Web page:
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Secondly, the Trump calls the boxes a “voter security disaster.” It appears that he is suggesting that they are vulnerable to tampering, but this is unclear. At any rate, mail drop boxes are fortified security boxes. Short of some kind of explosive device, it’s almost impossible to get inside them without the key.

Now for the meat – the president claims that mail drop boxes somehow make it possible for a person to vote multiple times. The president neglects to mention exactly how this happens but is clearly concerned about its possibility.

Let’s compare this statement to the following:

Let that sink in. Here we have the President of the United States using his personal Twitter account to encourage his supporters to vote twice. This is just the latest in a series of tweets and public statements that Trump has made encouraging his supporters to do this. In some states, this constitutes a felony, while it is illegal everywhere. As unlikely as it is that any of his supporters would or could follow these instructions, it is worrying that a public figure with this much influence is openly encouraging dishonest voting behavior.

Trump Claims That Mail-in Voting Is a Target for Corruption.

Typical to Trump’s tweets, this one is in all-caps, conveying the sense that he is literally shouting while typing. One can almost hear him.

Despite how convinced Trump seems to be on this point, the evidence stacks up to the contrary. The safeguards used to protect voter security are immense. Most states print bar codes on their mail ballots, with a different bar code for each voter. Further, the voter must sign various documents as well as their ballot, which state officials will compare and verify with examples of the individual’s signature on record.

Official election authorities work hard to make ballots incredibly difficult to replicate. Furthermore, they have to be signature verified. Clearly, producing a significant number of viable counterfeit ballots would be a mammoth, nigh-on impossible task, making the president’s dire predictions totally unrealistic, nothing more than fearmongering.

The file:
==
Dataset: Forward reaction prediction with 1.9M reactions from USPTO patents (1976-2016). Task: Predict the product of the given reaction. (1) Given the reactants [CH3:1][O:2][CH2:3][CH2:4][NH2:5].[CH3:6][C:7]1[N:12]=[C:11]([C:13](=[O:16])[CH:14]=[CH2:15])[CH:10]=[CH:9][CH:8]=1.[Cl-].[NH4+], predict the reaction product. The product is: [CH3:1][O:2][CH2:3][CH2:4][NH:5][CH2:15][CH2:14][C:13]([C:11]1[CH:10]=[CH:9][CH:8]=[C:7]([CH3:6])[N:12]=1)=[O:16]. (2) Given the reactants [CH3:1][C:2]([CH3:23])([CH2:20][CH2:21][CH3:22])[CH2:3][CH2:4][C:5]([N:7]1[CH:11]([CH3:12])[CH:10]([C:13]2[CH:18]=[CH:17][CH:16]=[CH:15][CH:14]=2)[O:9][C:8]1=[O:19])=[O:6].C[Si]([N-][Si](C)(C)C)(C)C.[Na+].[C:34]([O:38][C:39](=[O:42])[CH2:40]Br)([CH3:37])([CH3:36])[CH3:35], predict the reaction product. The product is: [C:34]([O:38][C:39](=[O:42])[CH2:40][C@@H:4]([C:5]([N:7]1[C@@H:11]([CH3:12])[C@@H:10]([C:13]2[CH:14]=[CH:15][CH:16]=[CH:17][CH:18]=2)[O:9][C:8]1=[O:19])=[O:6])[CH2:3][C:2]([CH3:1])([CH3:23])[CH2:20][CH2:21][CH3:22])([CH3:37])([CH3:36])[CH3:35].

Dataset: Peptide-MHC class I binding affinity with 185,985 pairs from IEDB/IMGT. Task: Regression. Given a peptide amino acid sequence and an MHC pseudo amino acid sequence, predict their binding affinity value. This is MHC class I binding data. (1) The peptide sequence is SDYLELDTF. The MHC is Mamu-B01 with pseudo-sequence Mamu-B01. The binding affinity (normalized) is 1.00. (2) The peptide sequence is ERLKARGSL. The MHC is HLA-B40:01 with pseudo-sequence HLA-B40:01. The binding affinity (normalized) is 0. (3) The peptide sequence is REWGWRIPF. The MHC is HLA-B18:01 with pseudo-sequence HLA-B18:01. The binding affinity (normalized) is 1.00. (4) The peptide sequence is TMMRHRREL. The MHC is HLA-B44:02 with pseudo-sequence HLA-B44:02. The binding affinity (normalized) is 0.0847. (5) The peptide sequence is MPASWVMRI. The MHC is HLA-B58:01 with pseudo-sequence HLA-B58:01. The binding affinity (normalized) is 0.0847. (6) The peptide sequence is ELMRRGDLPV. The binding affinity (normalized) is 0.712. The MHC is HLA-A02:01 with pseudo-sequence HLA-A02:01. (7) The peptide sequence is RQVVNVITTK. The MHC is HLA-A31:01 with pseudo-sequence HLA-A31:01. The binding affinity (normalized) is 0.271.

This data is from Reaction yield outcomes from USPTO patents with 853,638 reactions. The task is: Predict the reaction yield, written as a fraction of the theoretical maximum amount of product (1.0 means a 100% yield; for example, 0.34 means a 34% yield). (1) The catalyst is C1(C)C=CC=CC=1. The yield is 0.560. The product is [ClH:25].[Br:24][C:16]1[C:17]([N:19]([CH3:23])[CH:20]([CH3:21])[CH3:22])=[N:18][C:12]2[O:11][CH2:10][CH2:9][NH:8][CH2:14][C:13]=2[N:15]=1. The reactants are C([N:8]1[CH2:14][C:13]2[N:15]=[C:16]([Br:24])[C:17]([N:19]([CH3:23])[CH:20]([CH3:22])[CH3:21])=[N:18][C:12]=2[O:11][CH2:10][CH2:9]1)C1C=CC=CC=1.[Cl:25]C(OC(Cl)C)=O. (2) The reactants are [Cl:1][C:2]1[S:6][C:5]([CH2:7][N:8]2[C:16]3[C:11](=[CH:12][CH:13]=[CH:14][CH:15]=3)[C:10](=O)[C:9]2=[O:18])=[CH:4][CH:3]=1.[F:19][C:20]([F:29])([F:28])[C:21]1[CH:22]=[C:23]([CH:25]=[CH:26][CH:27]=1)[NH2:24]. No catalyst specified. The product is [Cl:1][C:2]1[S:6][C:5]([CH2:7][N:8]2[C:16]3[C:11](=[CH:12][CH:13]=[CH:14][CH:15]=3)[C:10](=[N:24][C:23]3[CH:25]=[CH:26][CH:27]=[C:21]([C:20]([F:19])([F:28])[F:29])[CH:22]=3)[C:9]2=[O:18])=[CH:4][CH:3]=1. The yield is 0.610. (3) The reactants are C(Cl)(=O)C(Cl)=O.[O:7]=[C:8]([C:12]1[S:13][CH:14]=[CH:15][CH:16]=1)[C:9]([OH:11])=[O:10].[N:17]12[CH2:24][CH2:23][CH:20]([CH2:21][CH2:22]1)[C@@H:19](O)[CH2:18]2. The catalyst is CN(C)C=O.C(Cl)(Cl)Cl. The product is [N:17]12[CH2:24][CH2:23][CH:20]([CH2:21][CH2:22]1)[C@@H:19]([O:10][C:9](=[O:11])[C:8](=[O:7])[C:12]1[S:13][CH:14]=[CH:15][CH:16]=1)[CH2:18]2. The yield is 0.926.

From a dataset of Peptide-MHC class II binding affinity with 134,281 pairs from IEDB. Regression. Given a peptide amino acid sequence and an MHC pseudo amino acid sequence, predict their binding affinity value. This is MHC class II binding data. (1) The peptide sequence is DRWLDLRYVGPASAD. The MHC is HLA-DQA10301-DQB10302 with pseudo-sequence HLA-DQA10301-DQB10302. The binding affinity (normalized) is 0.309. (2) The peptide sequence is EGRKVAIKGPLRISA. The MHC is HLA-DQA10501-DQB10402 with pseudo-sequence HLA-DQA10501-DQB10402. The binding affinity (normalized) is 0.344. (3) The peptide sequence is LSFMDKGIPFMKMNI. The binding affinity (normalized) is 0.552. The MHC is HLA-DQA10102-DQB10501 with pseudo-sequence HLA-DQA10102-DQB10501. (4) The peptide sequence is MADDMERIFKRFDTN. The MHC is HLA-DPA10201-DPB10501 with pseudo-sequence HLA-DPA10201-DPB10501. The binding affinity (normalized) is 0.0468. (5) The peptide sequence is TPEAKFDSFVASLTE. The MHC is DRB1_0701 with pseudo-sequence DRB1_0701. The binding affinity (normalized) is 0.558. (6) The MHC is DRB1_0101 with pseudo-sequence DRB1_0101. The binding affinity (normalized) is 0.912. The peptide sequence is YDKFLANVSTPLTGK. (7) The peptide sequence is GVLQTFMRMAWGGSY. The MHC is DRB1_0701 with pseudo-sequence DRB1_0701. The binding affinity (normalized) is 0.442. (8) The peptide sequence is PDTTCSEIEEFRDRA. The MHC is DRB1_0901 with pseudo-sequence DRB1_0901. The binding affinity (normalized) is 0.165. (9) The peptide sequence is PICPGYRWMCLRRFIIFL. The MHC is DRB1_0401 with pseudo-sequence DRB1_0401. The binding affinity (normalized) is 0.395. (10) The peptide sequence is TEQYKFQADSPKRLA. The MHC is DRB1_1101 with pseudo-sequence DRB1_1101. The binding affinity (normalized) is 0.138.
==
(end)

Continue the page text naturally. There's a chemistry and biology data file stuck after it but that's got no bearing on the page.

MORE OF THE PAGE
Trump’s Twitter is full of claims of this sort. Over 100 separate tweets and public statements from the president have disparaged and condemned mail voting. The contradictions and hypocrisies within these tweets are overwhelming, and I have touched on only a few of them. One thing that seems for sure, however, is that Trump is totally against the practice of mail-in voting.

Nope. In a bizarre twist of events, the Trump campaign has actually spent $650,000 on Facebook ads encouraging his supporters to request absentee ballots. I.e., to vote by mail!

What’s more, the President himself votes by mail, as well as 16 members of his inner circle.

According to the New York Times, the reason for Mr. Trump’s contradicting messages concerning mail voting could be to instill doubt in the legitimacy of the practice and provide an excuse for his losing the election, should he need one.

Concluding Remarks

There we have it. President Trump is with one hand publicly condemning the practice of mail-in voting and encouraging his voters to vote by mail with the other. Here we have a man who will say anything to advance his own agenda, with a flagrant disregard for the usual moral standards that should be expected from a person in his position.

The hope is that individuals take their own initiative and look behind the President’s statements to the masked truth. In an age where influence is everything, it’s a tragedy that even one voter should believe in these fallacious and dangerous statements.

Editor’s Note: The opinions expressed here by contributors are their own, not those of — In the Featured Photo: President Donald Trump speaking with supporters at a campaign rally at the Phoenix Convention Center in Phoenix, Arizona. Featured Photo Credit: Wikimedia Commons

About the Author /

George Cave is a columnist and communications officer at Impakter. His writing centres around world affairs and green finance. Alongside his journalistic work, George is about to begin his final year of Politics, Philosophy and Economics at the University of Manchester.